Events including speaking presentations at several area schools and a baseball tournament in Rome were announced today for Oneida County’s 2017 Teen Traffic Safety Education Program.
Details were outlined by County Executive Anthony J. Picente Jr., along with representatives from the Oneida County STOP DWI Program and Oneida County Youth Bureau, plus participating school districts, partners and sponsors.
The education program is presented annually to high school students in the county just before prom season, and is aimed at making youth aware that their actions could have dangerous consequences, the county said.
Among activities, guest speaker Gisele Kress is offering school presentations titled “Anatomy of a Tragedy,” about her 22-year-old son being killed in car crash in 2009 in the Town of Webb.
• Today, Vernon-Verona-Sherrill, 1 p.m.
• April 26, Holland Patent, 1 p.m.
• April 27, New York Mills; Kress speaks at noon, and a text and drive/DWI mock crash demo will be behind the high school at 1 p.m.
• May 2, Clinton, 1:30 p.m.
• May 3, Sauquoit; Kress speaks at 8:45 a.m., and a text and drive/DWI mock crash demo will be at Paris Town Park at 1 p.m.
In addition, the sixth annual STOP DWI High School Baseball Classic will be at Delutis Field in Rome this week:
• Remsen vs. New York Mills, 4:40 p.m.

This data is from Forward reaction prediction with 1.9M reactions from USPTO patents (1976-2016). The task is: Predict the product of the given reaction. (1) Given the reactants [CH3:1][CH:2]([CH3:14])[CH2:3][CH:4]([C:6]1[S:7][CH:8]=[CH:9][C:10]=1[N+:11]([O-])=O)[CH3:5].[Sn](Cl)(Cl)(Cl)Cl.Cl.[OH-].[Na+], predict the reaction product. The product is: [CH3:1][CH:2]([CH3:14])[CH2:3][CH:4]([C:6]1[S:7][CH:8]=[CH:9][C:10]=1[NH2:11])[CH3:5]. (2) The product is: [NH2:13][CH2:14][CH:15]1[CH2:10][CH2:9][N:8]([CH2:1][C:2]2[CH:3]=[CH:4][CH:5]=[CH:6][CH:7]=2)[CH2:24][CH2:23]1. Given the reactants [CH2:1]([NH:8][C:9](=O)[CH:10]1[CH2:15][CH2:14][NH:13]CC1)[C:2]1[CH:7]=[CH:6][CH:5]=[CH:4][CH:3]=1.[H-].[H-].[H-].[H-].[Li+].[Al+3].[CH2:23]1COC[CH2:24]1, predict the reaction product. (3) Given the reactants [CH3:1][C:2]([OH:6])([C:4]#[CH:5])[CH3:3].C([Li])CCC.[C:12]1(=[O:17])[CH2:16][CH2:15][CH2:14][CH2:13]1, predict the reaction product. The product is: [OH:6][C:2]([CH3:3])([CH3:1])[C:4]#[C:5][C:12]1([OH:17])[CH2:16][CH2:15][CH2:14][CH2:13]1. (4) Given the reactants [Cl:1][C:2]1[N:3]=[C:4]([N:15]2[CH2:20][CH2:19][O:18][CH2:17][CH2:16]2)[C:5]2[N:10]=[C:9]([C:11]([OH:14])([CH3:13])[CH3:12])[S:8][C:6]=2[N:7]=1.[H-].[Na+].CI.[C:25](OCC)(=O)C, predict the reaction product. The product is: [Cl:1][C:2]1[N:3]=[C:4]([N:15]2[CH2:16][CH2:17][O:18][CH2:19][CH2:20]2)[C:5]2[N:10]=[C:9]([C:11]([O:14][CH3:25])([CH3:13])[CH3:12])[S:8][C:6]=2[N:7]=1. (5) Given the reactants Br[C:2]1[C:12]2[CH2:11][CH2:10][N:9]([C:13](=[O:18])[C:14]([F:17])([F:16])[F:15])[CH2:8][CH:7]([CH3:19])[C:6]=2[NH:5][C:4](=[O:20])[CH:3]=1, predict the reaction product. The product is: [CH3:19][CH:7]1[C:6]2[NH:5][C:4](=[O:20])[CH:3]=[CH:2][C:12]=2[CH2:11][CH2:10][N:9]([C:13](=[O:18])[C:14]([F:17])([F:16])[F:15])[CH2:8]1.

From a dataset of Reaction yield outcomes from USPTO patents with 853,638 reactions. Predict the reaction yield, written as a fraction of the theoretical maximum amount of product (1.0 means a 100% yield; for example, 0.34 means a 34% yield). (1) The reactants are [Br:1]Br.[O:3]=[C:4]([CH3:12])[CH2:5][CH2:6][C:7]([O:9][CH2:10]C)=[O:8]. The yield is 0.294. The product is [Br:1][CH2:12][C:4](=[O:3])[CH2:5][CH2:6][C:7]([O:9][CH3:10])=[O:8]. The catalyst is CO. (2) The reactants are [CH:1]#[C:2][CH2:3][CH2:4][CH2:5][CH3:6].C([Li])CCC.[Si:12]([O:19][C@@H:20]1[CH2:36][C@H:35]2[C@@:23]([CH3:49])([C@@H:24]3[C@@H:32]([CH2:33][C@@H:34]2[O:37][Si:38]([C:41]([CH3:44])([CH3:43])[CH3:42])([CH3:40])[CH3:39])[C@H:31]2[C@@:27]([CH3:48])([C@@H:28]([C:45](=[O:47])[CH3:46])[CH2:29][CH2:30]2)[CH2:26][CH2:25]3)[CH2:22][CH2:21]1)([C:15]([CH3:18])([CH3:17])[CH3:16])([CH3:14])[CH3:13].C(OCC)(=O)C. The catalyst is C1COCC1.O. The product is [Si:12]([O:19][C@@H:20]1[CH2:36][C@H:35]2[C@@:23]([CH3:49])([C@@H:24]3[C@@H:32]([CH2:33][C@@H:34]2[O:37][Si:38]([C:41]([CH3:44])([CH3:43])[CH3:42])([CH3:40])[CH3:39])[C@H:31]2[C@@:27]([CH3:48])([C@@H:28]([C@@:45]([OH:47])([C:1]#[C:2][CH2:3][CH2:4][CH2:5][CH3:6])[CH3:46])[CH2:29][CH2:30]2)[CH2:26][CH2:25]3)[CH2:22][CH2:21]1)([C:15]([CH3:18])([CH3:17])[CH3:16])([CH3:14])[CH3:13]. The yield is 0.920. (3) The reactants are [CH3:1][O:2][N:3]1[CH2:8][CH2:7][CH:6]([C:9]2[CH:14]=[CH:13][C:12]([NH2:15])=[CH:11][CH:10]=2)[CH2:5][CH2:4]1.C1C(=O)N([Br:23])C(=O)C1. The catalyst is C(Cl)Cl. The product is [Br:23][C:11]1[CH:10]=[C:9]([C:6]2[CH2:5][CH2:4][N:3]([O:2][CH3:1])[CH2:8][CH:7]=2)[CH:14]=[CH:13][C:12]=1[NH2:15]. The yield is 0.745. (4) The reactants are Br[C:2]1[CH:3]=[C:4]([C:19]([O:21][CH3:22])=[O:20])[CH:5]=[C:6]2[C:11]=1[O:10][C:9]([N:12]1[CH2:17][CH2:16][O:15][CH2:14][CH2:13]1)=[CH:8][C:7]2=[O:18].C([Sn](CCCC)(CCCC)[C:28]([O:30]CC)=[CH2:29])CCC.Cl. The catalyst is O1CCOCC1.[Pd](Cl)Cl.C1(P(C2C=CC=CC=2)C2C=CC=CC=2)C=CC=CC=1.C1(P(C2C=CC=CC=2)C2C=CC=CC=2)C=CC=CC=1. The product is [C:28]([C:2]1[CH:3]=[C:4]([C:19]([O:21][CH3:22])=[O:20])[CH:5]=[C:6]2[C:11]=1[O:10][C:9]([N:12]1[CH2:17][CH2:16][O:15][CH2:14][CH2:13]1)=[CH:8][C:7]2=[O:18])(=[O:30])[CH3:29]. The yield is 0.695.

• Proctor vs. Rome Free Academy, 7 p.m.
• Sauquoit vs. Adirondack, 11 a.m.
• Whitesboro vs. Holland Patent, 2 p.m.
• VVS vs. Camden, 5 p.m.
Traffic safety education sessions will take place prior to each game. The games are “the centerpiece to Teen Traffic Safety Week....,” Picente said. “In addition to seeing some great competition between area high school rivals, this two-day event allows our partners to present critical educational information to the community....”
The Amy Stock Memorial DWI exhibit, which contains the car Stock was driving when she was killed by a drunk driver in Albany two years ago, will also be on display at all locations.
Topics include effects of tobacco and marijuana use; opiate addiction; bullying; work zone driving safety; teen dating/sexual violence assaults; and the dangers of texting and driving plus drinking and driving. Picente said the program is “an extremely effective way to reach our community teenagers and educate them on the dangers of making destructive decisions, especially at such a critical time of the year.” Teen Traffic Safety Week’s partners include the county Health Department and the Sheriff’s Office, plus the State Department of Transportation, State Police, the Center for Family Life and Recovery, YWCA and Insight House.